The Twin Falls Times-News editorial page says Idaho is in a “race to the bottom” and that Idahoans are part of a “baseless government experiment” of conservatism that is injurious to the state’s residents.
“The extreme conservatism that spews from the state Capitol constantly wages a war on taxes. Lower taxes will spur development, they say,” wrote the newspaper’s editors. “But they’re wrong. Idaho was noticeably absent from a list compiled by Forbes last week of tech industry growth—jobs that actually create a middle class.”
The newspaper is partially correct, that the state’s policies are hurting people, making it harder for Idahoans to earn a good living, have plenty of disposable income or save for retirement. But it is hardly the result of so-called “extreme conservatism that spews from the state Capitol.” Rather, the state’s liberal tax policies are to blame.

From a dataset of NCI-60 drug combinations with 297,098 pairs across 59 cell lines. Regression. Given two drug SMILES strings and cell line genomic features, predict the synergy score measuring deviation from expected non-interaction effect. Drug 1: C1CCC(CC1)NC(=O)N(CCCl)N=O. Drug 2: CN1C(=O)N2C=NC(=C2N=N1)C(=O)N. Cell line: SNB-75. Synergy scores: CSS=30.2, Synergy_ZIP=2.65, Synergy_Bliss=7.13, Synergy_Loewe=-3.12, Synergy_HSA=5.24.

Idaho’s tax business climate is considered the worst in the greater Northwest, largely attributable to the state’s egregiously high income tax rates and the decision to tax everything possible—from income to property to sales. “Extreme conservatism” doesn’t allow that to happen. And what happened to Otter’s proposal to cut taxes by $30 million in 2014? Nothing. The money was spent instead.
Extreme conservatism rearing its ugly head again? I don’t think so.
The Times-News writes of the pressure on disposable income in Idaho; I agree. But consider the source. If you’re a young person buying your first house, it’s probably a shock to the system when you’ve carefully calculated your mortgage payment, only to find out that your property taxes may go up 10, 20 or 30 percent year over year. “Extreme conservatism” doesn’t allow that to happen.
Idaho is a great place to live, work, play, raise a family, retire. The Twin Falls’ newspaper editorial page to the contrary, our problem is not “extreme conservatism.” It’s quite the reverse.
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